Computer technology has changed a lot since 1951. Much of this change has been made possible by the invention of the transistor. At the time the UNIVAC I was being produced, a vacuum tube cost about a dollar. The transistor had been invented only a few years earlier and initially cost many times as much as a vacuum tube. However, in many electronic circuits, a transistor could replace a vacuum tube, be much more reliable, and use much less power. Moreover, progress in transistor technology soon decreased their price (PBS, 1999).

Adjusting for inflation, in today’s dollars the cost of a UNIVAC I was in the range of $8 million to $10 million. Contrast this with today’s $1,000 laptop or desktop microcomputer that can do two billion operations per second. A rough calculation indicates that the cost per calculation has gone down by a factor of 10 billion since the early 1950s.

Ten billion! Think about that factor of change. Try to develop a useful level of understanding about this huge number and huge factor of change. 

Today’s thousand-dollar microcomputer rivals the multimillion-dollar supercomputers of 20 years ago. The torrid pace of improvement in computer price to performance ratio seems likely to continue for a number of years into the future. Thus, it might well be that 20 years from now students will be buying microcomputers that rival today’s multimillion-dollar supercomputers.

Along with substantial improvements in computer speed, the past 50 years have seen substantial improvements in computer memory, secondary storage devices, and in telecommunication systems. Price to performance ratios have improved by factors of more than a million.

Here is a specific example. Microcomputers came into widespread use in the late 1970s and early 1980s. In those days, a 5-megabyte hard disk drive for a microcomputer cost about $5,000. This is $1,000 per megabyte, or $1,000,000 per gigabyte. Now, the cost of a hard drive is less than 50-cents per gigabyte.

Here are two more specific examples. The Russian satellite Sputnik was launched into orbit in 1957. Now, dish TV and satellite-based Global Positioning Systems (GPS) are routine consumer products. The first commercial installation of fiber-optic cables for telecommunication was in 1977. Now, one fiber-optic cable can carry hundreds of thousands of phone conversations, and cables are typically installed in bundles of many cables.

Many areas of research and development depend upon ICT. In some sense, the greater the ICT dependence, the greater the rate of progress. The human genome project provides a good example of a speed up in technological progress. The project that began in 1990 and ended in 2003 cost about $300 million. Initial progress on the project was very slow. Progress speeded up considerably as the project proceeded, and most of the sequencing was complete in the last couple of years.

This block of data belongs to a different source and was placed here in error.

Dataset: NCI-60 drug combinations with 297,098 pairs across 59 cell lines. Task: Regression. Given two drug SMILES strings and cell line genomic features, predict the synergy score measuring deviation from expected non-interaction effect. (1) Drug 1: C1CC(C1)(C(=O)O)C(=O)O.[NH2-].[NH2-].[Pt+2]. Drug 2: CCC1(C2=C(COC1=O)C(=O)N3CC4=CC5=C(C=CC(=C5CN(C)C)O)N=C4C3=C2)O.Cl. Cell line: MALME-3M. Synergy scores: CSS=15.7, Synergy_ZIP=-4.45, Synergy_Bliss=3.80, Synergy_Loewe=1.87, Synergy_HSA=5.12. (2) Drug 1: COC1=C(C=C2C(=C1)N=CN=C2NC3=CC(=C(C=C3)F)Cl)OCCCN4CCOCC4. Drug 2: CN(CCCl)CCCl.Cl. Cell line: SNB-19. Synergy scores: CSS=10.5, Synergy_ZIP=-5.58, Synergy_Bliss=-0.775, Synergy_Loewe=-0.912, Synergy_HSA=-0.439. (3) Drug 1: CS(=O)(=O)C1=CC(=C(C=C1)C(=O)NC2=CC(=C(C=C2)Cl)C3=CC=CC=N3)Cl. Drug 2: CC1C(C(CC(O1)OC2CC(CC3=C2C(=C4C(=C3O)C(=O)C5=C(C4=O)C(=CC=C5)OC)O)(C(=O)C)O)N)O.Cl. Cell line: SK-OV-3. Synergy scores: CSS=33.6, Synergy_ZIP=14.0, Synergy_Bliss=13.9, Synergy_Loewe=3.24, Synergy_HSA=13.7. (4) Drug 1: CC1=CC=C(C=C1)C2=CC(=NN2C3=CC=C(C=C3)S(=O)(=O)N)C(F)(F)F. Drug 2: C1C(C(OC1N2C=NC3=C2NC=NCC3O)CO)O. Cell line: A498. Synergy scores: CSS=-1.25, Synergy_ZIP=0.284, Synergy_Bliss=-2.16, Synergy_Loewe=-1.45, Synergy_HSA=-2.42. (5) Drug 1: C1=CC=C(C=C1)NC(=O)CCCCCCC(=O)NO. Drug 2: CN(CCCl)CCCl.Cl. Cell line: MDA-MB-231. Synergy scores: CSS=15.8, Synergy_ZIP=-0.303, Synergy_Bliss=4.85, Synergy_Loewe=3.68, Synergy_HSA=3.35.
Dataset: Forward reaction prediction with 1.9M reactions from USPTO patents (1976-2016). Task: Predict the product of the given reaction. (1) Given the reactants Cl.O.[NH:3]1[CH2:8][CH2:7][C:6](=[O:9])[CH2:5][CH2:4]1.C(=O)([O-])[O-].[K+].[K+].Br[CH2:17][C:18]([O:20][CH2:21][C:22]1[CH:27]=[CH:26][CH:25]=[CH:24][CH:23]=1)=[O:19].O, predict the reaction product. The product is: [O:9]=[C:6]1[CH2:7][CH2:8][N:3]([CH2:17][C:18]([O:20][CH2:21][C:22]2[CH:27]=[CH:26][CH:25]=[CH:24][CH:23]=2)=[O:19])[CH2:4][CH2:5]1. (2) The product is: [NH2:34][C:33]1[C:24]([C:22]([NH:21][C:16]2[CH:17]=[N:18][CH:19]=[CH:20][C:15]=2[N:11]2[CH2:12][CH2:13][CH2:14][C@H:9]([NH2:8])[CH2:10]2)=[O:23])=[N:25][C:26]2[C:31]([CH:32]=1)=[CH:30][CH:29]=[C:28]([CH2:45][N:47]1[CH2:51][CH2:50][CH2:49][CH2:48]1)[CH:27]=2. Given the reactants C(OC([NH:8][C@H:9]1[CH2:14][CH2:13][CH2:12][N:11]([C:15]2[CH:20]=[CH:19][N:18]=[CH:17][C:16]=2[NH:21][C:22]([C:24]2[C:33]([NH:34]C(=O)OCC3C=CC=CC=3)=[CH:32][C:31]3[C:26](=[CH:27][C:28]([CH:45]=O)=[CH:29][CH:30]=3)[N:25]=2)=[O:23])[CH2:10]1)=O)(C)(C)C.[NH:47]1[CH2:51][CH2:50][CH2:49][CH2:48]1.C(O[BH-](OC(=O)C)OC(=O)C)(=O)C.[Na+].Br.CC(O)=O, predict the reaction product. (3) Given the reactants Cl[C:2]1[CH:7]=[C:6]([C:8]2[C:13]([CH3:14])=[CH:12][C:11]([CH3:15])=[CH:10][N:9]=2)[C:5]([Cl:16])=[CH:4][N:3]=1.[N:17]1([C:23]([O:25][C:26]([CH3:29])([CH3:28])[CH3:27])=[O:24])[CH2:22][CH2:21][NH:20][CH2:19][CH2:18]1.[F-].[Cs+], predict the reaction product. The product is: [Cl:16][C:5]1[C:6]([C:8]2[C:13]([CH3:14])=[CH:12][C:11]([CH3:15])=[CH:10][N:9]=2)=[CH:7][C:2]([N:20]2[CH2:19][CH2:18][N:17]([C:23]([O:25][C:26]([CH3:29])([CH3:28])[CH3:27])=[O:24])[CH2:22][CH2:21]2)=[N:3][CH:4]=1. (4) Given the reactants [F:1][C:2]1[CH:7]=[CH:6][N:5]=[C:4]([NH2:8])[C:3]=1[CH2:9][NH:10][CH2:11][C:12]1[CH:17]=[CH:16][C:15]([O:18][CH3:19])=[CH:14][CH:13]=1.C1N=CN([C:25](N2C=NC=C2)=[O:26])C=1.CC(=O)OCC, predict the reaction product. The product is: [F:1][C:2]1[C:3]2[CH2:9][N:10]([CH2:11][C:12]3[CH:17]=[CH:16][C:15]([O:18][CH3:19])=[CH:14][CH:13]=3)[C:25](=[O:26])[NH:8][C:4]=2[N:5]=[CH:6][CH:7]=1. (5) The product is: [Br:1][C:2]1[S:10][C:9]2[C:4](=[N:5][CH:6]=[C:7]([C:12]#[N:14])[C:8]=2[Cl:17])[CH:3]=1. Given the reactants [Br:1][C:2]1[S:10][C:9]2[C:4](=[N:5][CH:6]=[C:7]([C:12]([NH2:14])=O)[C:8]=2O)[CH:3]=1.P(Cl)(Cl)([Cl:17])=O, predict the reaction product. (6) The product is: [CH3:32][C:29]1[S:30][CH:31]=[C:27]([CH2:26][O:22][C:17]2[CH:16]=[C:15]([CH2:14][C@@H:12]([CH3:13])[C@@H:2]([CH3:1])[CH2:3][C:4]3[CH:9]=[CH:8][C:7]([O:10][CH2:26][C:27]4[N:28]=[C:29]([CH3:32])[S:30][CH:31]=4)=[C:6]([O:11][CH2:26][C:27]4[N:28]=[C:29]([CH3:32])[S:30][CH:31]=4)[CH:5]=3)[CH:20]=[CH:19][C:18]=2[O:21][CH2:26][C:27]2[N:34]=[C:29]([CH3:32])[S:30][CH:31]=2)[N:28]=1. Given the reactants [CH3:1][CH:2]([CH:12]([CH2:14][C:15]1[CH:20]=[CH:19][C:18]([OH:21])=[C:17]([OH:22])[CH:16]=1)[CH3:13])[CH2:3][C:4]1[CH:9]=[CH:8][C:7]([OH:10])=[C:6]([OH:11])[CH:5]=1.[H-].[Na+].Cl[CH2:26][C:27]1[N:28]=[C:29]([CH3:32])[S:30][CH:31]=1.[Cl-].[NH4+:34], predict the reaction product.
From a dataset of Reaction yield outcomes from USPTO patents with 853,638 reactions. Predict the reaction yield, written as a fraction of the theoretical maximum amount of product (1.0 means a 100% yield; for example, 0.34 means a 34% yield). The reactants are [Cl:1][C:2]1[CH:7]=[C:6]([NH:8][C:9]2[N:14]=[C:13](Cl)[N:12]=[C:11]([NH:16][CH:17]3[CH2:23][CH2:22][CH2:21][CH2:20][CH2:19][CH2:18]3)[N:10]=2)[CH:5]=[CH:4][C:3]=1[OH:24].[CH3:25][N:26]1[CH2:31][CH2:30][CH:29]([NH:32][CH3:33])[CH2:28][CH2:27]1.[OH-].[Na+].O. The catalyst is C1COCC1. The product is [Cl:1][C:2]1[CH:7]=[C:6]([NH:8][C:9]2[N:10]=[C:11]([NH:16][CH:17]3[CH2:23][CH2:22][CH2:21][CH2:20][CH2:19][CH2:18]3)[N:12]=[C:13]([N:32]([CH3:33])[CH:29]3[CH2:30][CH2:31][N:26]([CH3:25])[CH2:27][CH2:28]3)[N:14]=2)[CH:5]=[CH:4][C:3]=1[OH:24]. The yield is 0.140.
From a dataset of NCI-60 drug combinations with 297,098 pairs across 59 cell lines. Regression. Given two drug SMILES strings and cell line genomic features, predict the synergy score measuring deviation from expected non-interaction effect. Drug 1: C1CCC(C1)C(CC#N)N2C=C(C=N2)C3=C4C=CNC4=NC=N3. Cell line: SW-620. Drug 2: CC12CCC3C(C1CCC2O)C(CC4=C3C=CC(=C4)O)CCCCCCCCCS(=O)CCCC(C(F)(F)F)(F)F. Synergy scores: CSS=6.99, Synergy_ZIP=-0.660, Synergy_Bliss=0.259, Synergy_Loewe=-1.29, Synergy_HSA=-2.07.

In 2005, the cost of sequencing a person’s genome was estimated to be about $2.2 million, and various organizations and people believe that the cost may eventually be as low as $1,000 (Wade, 2006).

These massive changes in ICT-related capabilities and price to performance ratios are major change agents. From your personal point of view, perhaps the major challenges are accommodating appropriate aspects of these changes into your everyday live, and getting an education that helps prepare you for the continuing high rate of change in ICT.

Forecasting the Future

A very short description of science is, “Science is description and prediction.” Scientists have made good progress in describing our solar system and predicting where the moons, planets, and various comets will be many years in the future. Scientists have an increasingly good understanding of astronomy, biology, chemistry, geology, physics, and many other areas of science.

However, there are many areas of scientific research where it is difficult—if not downright impossible—to make accurate long range forecasts. For example, weather forecasters regularly provide weather forecasts for the next day, week, or month. The longer into the future these forecasts go, the less accurate they become. Forecasts of earthquakes and volcanic eruptions are not very accurate.

Now, consider forecasting in areas such as the stock market, consumer purchases, and other human activity areas. While forecasters in these areas often make use of scientific methods and computers, they lack the underlying theories that make possible the accurate predictions of the sciences. Will consumers like and buy a proposed new product or service? Will a movie or TV series that is being planned attract a large audience? Will a racehorse stumble and break a leg?

Where does this leave you, as you plan for and work to achieve your higher education aspirations? What might the future look like? How can you plan for a future world that might be a lot different than our current world?